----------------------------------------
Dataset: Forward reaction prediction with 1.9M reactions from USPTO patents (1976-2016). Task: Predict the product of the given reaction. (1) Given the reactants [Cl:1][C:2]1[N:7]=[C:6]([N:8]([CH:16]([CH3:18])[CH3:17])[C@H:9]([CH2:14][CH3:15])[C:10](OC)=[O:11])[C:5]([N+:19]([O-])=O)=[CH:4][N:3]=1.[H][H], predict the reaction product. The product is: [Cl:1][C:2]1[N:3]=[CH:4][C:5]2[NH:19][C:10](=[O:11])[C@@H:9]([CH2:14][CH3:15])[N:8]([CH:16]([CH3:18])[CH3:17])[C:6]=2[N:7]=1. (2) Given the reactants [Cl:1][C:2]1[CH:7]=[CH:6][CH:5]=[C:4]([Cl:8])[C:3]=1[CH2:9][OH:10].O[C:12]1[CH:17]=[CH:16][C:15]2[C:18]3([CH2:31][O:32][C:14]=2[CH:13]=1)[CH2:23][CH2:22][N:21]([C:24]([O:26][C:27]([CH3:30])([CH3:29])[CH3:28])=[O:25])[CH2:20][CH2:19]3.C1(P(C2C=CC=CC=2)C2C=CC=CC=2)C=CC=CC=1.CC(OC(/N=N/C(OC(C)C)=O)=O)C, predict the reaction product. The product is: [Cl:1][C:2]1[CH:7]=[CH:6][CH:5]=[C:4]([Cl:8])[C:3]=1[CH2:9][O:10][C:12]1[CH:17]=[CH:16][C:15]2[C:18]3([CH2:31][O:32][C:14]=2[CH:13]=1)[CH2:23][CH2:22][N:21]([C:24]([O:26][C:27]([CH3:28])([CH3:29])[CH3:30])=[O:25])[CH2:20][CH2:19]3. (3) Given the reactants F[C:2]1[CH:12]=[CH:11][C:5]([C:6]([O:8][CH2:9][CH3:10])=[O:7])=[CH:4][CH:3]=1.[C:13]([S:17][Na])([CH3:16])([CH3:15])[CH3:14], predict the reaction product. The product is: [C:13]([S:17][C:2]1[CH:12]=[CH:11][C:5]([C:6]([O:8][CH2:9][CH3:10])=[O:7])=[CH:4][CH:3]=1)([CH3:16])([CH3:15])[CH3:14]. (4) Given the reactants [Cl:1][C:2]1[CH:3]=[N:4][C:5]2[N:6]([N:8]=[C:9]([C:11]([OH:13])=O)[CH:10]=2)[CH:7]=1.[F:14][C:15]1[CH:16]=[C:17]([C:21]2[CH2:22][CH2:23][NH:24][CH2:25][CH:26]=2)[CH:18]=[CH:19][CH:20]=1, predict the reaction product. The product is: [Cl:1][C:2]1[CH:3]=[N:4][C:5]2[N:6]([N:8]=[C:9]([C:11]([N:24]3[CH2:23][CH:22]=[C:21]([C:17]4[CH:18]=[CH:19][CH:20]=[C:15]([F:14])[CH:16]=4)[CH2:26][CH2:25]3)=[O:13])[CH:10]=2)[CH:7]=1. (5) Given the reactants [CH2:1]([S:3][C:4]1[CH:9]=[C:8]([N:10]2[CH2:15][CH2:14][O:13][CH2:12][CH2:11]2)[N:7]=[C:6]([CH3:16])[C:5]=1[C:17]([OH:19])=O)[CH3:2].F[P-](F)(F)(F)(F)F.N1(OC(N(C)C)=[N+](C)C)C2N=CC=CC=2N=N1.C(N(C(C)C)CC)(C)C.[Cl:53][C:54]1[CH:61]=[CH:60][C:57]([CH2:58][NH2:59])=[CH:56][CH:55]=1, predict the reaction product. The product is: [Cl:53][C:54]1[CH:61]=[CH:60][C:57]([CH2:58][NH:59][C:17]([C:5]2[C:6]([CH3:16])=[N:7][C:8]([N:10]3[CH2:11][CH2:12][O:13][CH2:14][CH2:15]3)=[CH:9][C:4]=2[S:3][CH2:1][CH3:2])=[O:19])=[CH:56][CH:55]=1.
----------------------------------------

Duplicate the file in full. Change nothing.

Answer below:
Dataset: Forward reaction prediction with 1.9M reactions from USPTO patents (1976-2016). Task: Predict the product of the given reaction. (1) Given the reactants [Cl:1][C:2]1[N:7]=[C:6]([N:8]([CH:16]([CH3:18])[CH3:17])[C@H:9]([CH2:14][CH3:15])[C:10](OC)=[O:11])[C:5]([N+:19]([O-])=O)=[CH:4][N:3]=1.[H][H], predict the reaction product. The product is: [Cl:1][C:2]1[N:3]=[CH:4][C:5]2[NH:19][C:10](=[O:11])[C@@H:9]([CH2:14][CH3:15])[N:8]([CH:16]([CH3:18])[CH3:17])[C:6]=2[N:7]=1. (2) Given the reactants [Cl:1][C:2]1[CH:7]=[CH:6][CH:5]=[C:4]([Cl:8])[C:3]=1[CH2:9][OH:10].O[C:12]1[CH:17]=[CH:16][C:15]2[C:18]3([CH2:31][O:32][C:14]=2[CH:13]=1)[CH2:23][CH2:22][N:21]([C:24]([O:26][C:27]([CH3:30])([CH3:29])[CH3:28])=[O:25])[CH2:20][CH2:19]3.C1(P(C2C=CC=CC=2)C2C=CC=CC=2)C=CC=CC=1.CC(OC(/N=N/C(OC(C)C)=O)=O)C, predict the reaction product. The product is: [Cl:1][C:2]1[CH:7]=[CH:6][CH:5]=[C:4]([Cl:8])[C:3]=1[CH2:9][O:10][C:12]1[CH:17]=[CH:16][C:15]2[C:18]3([CH2:31][O:32][C:14]=2[CH:13]=1)[CH2:23][CH2:22][N:21]([C:24]([O:26][C:27]([CH3:28])([CH3:29])[CH3:30])=[O:25])[CH2:20][CH2:19]3. (3) Given the reactants F[C:2]1[CH:12]=[CH:11][C:5]([C:6]([O:8][CH2:9][CH3:10])=[O:7])=[CH:4][CH:3]=1.[C:13]([S:17][Na])([CH3:16])([CH3:15])[CH3:14], predict the reaction product. The product is: [C:13]([S:17][C:2]1[CH:12]=[CH:11][C:5]([C:6]([O:8][CH2:9][CH3:10])=[O:7])=[CH:4][CH:3]=1)([CH3:16])([CH3:15])[CH3:14]. (4) Given the reactants [Cl:1][C:2]1[CH:3]=[N:4][C:5]2[N:6]([N:8]=[C:9]([C:11]([OH:13])=O)[CH:10]=2)[CH:7]=1.[F:14][C:15]1[CH:16]=[C:17]([C:21]2[CH2:22][CH2:23][NH:24][CH2:25][CH:26]=2)[CH:18]=[CH:19][CH:20]=1, predict the reaction product. The product is: [Cl:1][C:2]1[CH:3]=[N:4][C:5]2[N:6]([N:8]=[C:9]([C:11]([N:24]3[CH2:23][CH:22]=[C:21]([C:17]4[CH:18]=[CH:19][CH:20]=[C:15]([F:14])[CH:16]=4)[CH2:26][CH2:25]3)=[O:13])[CH:10]=2)[CH:7]=1. (5) Given the reactants [CH2:1]([S:3][C:4]1[CH:9]=[C:8]([N:10]2[CH2:15][CH2:14][O:13][CH2:12][CH2:11]2)[N:7]=[C:6]([CH3:16])[C:5]=1[C:17]([OH:19])=O)[CH3:2].F[P-](F)(F)(F)(F)F.N1(OC(N(C)C)=[N+](C)C)C2N=CC=CC=2N=N1.C(N(C(C)C)CC)(C)C.[Cl:53][C:54]1[CH:61]=[CH:60][C:57]([CH2:58][NH2:59])=[CH:56][CH:55]=1, predict the reaction product. The product is: [Cl:53][C:54]1[CH:61]=[CH:60][C:57]([CH2:58][NH:59][C:17]([C:5]2[C:6]([CH3:16])=[N:7][C:8]([N:10]3[CH2:11][CH2:12][O:13][CH2:14][CH2:15]3)=[CH:9][C:4]=2[S:3][CH2:1][CH3:2])=[O:19])=[CH:56][CH:55]=1.